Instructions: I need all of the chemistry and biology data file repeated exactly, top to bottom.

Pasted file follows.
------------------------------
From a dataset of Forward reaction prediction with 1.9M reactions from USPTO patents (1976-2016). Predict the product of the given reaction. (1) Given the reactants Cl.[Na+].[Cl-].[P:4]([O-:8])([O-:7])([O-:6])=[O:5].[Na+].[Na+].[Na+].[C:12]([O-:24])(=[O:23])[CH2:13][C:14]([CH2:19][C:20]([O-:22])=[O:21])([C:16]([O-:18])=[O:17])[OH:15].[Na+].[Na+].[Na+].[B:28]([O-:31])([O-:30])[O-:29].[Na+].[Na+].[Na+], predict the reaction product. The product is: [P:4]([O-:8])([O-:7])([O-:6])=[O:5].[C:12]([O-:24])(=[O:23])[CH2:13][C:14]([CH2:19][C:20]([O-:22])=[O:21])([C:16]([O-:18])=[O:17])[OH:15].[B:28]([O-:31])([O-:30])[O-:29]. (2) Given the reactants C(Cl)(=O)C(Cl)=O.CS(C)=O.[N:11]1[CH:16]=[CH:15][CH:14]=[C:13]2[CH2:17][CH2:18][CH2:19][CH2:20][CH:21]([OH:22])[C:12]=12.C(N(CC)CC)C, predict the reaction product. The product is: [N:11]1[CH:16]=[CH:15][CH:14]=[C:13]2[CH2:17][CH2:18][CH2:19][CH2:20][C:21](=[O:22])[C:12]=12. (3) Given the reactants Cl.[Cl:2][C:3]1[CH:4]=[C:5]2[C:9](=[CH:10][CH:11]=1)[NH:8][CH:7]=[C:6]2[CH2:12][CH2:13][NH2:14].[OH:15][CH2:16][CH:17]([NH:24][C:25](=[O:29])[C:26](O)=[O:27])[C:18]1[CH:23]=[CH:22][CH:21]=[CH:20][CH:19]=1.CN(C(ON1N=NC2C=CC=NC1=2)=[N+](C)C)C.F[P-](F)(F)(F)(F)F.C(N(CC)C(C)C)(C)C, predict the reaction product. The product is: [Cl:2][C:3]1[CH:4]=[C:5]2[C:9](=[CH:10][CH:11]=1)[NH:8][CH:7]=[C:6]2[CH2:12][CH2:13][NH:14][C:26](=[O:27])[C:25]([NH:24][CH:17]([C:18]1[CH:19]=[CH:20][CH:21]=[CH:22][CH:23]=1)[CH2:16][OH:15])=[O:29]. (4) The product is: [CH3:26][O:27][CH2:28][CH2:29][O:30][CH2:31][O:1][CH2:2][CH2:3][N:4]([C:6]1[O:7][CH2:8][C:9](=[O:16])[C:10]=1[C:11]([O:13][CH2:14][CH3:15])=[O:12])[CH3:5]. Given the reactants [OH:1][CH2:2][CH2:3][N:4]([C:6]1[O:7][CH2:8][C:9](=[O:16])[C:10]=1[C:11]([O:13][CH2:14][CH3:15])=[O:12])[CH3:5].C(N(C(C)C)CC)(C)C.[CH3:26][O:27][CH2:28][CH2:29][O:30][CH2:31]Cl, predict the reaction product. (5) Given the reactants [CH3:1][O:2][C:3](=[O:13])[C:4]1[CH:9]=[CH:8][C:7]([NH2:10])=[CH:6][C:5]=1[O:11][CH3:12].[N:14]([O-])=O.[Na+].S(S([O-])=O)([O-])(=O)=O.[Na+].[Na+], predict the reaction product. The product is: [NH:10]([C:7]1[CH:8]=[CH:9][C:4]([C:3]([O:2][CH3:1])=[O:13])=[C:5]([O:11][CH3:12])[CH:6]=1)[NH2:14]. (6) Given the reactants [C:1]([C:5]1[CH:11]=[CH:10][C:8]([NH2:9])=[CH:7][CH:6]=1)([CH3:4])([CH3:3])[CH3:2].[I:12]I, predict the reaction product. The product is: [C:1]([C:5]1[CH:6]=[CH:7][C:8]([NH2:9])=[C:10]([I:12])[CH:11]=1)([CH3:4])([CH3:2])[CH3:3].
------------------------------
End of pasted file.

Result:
From a dataset of Forward reaction prediction with 1.9M reactions from USPTO patents (1976-2016). Predict the product of the given reaction. (1) Given the reactants Cl.[Na+].[Cl-].[P:4]([O-:8])([O-:7])([O-:6])=[O:5].[Na+].[Na+].[Na+].[C:12]([O-:24])(=[O:23])[CH2:13][C:14]([CH2:19][C:20]([O-:22])=[O:21])([C:16]([O-:18])=[O:17])[OH:15].[Na+].[Na+].[Na+].[B:28]([O-:31])([O-:30])[O-:29].[Na+].[Na+].[Na+], predict the reaction product. The product is: [P:4]([O-:8])([O-:7])([O-:6])=[O:5].[C:12]([O-:24])(=[O:23])[CH2:13][C:14]([CH2:19][C:20]([O-:22])=[O:21])([C:16]([O-:18])=[O:17])[OH:15].[B:28]([O-:31])([O-:30])[O-:29]. (2) Given the reactants C(Cl)(=O)C(Cl)=O.CS(C)=O.[N:11]1[CH:16]=[CH:15][CH:14]=[C:13]2[CH2:17][CH2:18][CH2:19][CH2:20][CH:21]([OH:22])[C:12]=12.C(N(CC)CC)C, predict the reaction product. The product is: [N:11]1[CH:16]=[CH:15][CH:14]=[C:13]2[CH2:17][CH2:18][CH2:19][CH2:20][C:21](=[O:22])[C:12]=12. (3) Given the reactants Cl.[Cl:2][C:3]1[CH:4]=[C:5]2[C:9](=[CH:10][CH:11]=1)[NH:8][CH:7]=[C:6]2[CH2:12][CH2:13][NH2:14].[OH:15][CH2:16][CH:17]([NH:24][C:25](=[O:29])[C:26](O)=[O:27])[C:18]1[CH:23]=[CH:22][CH:21]=[CH:20][CH:19]=1.CN(C(ON1N=NC2C=CC=NC1=2)=[N+](C)C)C.F[P-](F)(F)(F)(F)F.C(N(CC)C(C)C)(C)C, predict the reaction product. The product is: [Cl:2][C:3]1[CH:4]=[C:5]2[C:9](=[CH:10][CH:11]=1)[NH:8][CH:7]=[C:6]2[CH2:12][CH2:13][NH:14][C:26](=[O:27])[C:25]([NH:24][CH:17]([C:18]1[CH:19]=[CH:20][CH:21]=[CH:22][CH:23]=1)[CH2:16][OH:15])=[O:29]. (4) The product is: [CH3:26][O:27][CH2:28][CH2:29][O:30][CH2:31][O:1][CH2:2][CH2:3][N:4]([C:6]1[O:7][CH2:8][C:9](=[O:16])[C:10]=1[C:11]([O:13][CH2:14][CH3:15])=[O:12])[CH3:5]. Given the reactants [OH:1][CH2:2][CH2:3][N:4]([C:6]1[O:7][CH2:8][C:9](=[O:16])[C:10]=1[C:11]([O:13][CH2:14][CH3:15])=[O:12])[CH3:5].C(N(C(C)C)CC)(C)C.[CH3:26][O:27][CH2:28][CH2:29][O:30][CH2:31]Cl, predict the reaction product. (5) Given the reactants [CH3:1][O:2][C:3](=[O:13])[C:4]1[CH:9]=[CH:8][C:7]([NH2:10])=[CH:6][C:5]=1[O:11][CH3:12].[N:14]([O-])=O.[Na+].S(S([O-])=O)([O-])(=O)=O.[Na+].[Na+], predict the reaction product. The product is: [NH:10]([C:7]1[CH:8]=[CH:9][C:4]([C:3]([O:2][CH3:1])=[O:13])=[C:5]([O:11][CH3:12])[CH:6]=1)[NH2:14]. (6) Given the reactants [C:1]([C:5]1[CH:11]=[CH:10][C:8]([NH2:9])=[CH:7][CH:6]=1)([CH3:4])([CH3:3])[CH3:2].[I:12]I, predict the reaction product. The product is: [C:1]([C:5]1[CH:6]=[CH:7][C:8]([NH2:9])=[C:10]([I:12])[CH:11]=1)([CH3:4])([CH3:2])[CH3:3].